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They do matter

Dr. Seuss’ “Oh, the Places You’ll Go!” and Arudhati Roy’s “The God of Small Things” are the only two books I’ve ever reread. Interestingly enough, the two books are polar opposites in terms of the stories they convey.

I read Roy’s book first, as a first semester senior in high school, during the most difficult moment of my life. Shortly thereafter, I read Seuss’ book as an acknowledgement of the four years I was about to experience.

Both texts really characterized the struggles I was living at the time but approached adversity very differently. “The God of Small Things” spoke to the part of me that was loathing inequality. Roy’s idea, “Nothing mattered much. Nothing much mattered. And the less it mattered the less it mattered. It was never important enough,” embodied every frustration that was plaguing me at the time.

By stark contrast, Dr. Seuss’ declaration, “You have brains in your head. You have feet in your shoes. You can steer yourself any direction you choose. You're on your own. And you know what you know. And YOU are the one who'll decide where to go,” inspired me—and reminded me—that, with enough passion and persistence, I could work to help build societies where equity and equality are synonymous.

In coming to Duke, I aspired to have those two books prime my path. I told myself that I would take advantage of all the resources here so that, one day, I would be able to speak for those who can’t speak for themselves. I wanted, in the words of Seuss “to go,” so that those living the reality of Roy’s words would have the chance to live in Seuss’ world.

Despite the fact that quotes from both of the books are pinned to my desktop, I rarely think about these two texts. After a long period of absence, the books reappeared in my life this week. A recent conversation with family members in Egypt brought back the worlds of Seuss and Roy. Ziad, a cousin my age, laughed at my questions about his schooling and sarcastically asked, “Why would school matter if I know that I will never escape the poverty of Egypt?” In his world, “nothing much mattered,” and if we applied Seuss’ message, there would be nowhere for him to go.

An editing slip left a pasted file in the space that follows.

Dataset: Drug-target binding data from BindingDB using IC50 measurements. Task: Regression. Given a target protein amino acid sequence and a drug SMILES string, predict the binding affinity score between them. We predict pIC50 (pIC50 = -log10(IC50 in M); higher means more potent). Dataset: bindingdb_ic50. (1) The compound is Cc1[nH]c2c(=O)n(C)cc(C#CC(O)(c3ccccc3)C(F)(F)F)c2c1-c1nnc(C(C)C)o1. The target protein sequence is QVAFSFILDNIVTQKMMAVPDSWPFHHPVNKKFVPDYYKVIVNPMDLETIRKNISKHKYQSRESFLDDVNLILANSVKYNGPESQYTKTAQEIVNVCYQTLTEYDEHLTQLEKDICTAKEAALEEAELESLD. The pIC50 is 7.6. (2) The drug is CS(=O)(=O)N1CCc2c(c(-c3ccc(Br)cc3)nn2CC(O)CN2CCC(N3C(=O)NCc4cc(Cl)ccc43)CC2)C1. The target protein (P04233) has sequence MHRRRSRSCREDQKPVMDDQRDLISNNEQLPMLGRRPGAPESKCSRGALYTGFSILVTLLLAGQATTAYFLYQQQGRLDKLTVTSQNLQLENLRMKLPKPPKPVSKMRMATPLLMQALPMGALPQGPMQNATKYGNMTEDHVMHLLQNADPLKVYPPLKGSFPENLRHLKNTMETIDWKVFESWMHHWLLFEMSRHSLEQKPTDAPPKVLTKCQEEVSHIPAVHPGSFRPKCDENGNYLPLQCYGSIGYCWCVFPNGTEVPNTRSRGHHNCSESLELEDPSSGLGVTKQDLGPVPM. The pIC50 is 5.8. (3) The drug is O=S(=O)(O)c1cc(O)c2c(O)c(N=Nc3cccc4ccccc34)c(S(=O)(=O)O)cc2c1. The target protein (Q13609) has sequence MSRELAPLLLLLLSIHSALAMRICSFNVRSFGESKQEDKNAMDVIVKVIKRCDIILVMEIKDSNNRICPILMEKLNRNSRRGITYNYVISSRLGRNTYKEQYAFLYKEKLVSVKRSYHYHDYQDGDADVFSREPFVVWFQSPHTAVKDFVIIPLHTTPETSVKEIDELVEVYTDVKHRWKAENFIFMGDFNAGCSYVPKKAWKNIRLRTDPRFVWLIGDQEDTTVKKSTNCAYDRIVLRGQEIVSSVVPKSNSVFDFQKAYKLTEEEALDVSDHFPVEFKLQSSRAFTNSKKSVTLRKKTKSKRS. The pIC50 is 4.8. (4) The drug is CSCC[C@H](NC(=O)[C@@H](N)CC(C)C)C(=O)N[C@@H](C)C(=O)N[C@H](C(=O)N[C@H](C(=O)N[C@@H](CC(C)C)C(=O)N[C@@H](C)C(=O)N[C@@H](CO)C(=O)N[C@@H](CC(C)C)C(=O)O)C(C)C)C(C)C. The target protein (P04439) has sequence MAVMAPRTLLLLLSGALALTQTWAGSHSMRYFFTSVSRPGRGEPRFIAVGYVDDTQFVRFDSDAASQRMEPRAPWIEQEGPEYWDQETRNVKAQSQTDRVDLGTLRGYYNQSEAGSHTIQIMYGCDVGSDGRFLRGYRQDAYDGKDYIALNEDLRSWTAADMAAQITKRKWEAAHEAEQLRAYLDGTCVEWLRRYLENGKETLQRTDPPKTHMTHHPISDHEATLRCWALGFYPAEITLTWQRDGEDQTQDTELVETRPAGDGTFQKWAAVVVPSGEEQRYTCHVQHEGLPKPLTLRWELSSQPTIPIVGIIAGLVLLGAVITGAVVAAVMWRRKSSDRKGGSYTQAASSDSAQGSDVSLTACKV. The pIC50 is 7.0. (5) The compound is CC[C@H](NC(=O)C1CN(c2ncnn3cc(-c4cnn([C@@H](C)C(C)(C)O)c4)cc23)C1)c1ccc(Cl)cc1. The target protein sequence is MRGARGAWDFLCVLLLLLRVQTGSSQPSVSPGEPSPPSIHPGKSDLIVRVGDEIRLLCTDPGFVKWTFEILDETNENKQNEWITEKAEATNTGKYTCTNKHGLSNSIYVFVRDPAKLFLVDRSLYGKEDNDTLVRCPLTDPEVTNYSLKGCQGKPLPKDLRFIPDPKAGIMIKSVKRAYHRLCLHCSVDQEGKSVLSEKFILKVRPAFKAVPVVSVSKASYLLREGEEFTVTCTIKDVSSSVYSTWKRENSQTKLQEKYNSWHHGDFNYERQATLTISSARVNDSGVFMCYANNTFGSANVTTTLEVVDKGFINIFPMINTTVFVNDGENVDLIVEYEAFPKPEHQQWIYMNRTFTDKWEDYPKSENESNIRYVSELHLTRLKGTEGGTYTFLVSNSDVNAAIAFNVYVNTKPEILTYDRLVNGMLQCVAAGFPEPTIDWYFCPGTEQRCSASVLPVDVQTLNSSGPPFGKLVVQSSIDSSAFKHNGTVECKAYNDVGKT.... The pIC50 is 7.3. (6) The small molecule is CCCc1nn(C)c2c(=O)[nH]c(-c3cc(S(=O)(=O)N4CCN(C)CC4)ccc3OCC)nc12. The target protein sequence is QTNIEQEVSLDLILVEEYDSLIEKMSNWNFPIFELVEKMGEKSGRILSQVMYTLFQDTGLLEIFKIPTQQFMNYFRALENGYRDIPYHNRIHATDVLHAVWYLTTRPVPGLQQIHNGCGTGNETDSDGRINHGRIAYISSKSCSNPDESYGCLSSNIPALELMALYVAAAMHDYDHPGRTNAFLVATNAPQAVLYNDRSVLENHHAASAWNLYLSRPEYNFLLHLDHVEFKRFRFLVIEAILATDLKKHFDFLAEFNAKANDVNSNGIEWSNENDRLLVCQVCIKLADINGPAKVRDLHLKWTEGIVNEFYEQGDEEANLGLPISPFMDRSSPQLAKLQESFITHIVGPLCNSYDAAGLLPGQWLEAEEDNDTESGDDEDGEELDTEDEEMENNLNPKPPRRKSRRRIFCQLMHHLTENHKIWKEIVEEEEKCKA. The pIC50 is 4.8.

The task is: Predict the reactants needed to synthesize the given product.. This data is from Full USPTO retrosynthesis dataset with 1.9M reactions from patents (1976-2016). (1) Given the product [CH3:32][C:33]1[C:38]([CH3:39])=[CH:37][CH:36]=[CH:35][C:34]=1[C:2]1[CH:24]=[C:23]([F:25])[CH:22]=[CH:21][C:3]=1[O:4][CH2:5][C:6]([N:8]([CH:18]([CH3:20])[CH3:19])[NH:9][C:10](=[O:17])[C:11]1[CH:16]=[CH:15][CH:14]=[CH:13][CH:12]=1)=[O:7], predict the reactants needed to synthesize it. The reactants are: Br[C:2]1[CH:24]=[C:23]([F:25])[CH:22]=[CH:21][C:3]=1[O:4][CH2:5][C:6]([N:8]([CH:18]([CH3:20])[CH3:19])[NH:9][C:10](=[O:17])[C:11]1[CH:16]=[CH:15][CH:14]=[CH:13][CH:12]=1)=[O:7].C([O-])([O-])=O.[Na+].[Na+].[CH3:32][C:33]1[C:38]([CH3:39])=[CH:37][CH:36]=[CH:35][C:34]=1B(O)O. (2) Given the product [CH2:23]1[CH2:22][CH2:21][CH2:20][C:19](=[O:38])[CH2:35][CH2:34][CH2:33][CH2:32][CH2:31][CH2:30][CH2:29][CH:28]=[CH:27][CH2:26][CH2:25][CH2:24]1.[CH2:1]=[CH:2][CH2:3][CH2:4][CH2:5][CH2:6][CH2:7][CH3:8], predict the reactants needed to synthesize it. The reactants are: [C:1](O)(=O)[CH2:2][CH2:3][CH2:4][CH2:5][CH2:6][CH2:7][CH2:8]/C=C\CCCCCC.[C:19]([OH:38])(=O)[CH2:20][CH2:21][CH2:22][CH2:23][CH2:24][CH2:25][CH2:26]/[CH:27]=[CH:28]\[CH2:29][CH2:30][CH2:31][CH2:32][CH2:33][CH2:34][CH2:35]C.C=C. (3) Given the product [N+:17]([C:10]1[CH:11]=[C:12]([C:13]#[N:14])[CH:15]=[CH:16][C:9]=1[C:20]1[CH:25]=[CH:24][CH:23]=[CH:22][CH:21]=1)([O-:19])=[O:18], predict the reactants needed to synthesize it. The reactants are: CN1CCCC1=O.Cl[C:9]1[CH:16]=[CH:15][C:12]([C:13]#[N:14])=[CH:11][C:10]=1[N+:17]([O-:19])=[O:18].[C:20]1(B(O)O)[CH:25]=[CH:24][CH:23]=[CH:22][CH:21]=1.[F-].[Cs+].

I had grown too accustomed to the world of Seuss in my Duke bubble of physics problems and forgot about the struggles of those in another reality, where “nothing mattered much.” Unfortunately, in the caste system that Roy writes about, as well as the social structures in Egypt, Burma and Syria, the people do not “matter.” In our society, however, I—and every other Duke student—“matter.” Our passions and our desires are relevant, and there are people on this campus who are paid to ensure that we know we matter.

Nonetheless, in Ziad’s world, nothing matters. He cannot educate himself since the economic turmoil in Egypt means that the last two years of high school cost more, on a weekly basis, than the monthly income of most Egyptian families. He cannot secure a job, because—well, no one can. In the grand scheme of the unrest in the Middle East, Ziad is just one of the millions of adolescents who don’t matter. And the truth is, as much as I want to, I can’t help him “matter.”

So, this week, as I read my neuroscience textbook and learned about topics such as convergence, I started to care more than I ever had before. I started to care because I know Ziad and others like him would give their lives to worry about neuroscience and calculus. Instead, they are worrying about how best to attain food and work towards a non-existent future.

This week, I realized that my calculus problem set, sleep deprivation and burnt bagel from Au Bou Pain are all irrelevant. This week, what mattered were the places I would go to make sure that people like Ziad would “matter.”

Nourhan Elsayed is a Trinity sophomore. Her column runs every other Wednesday.

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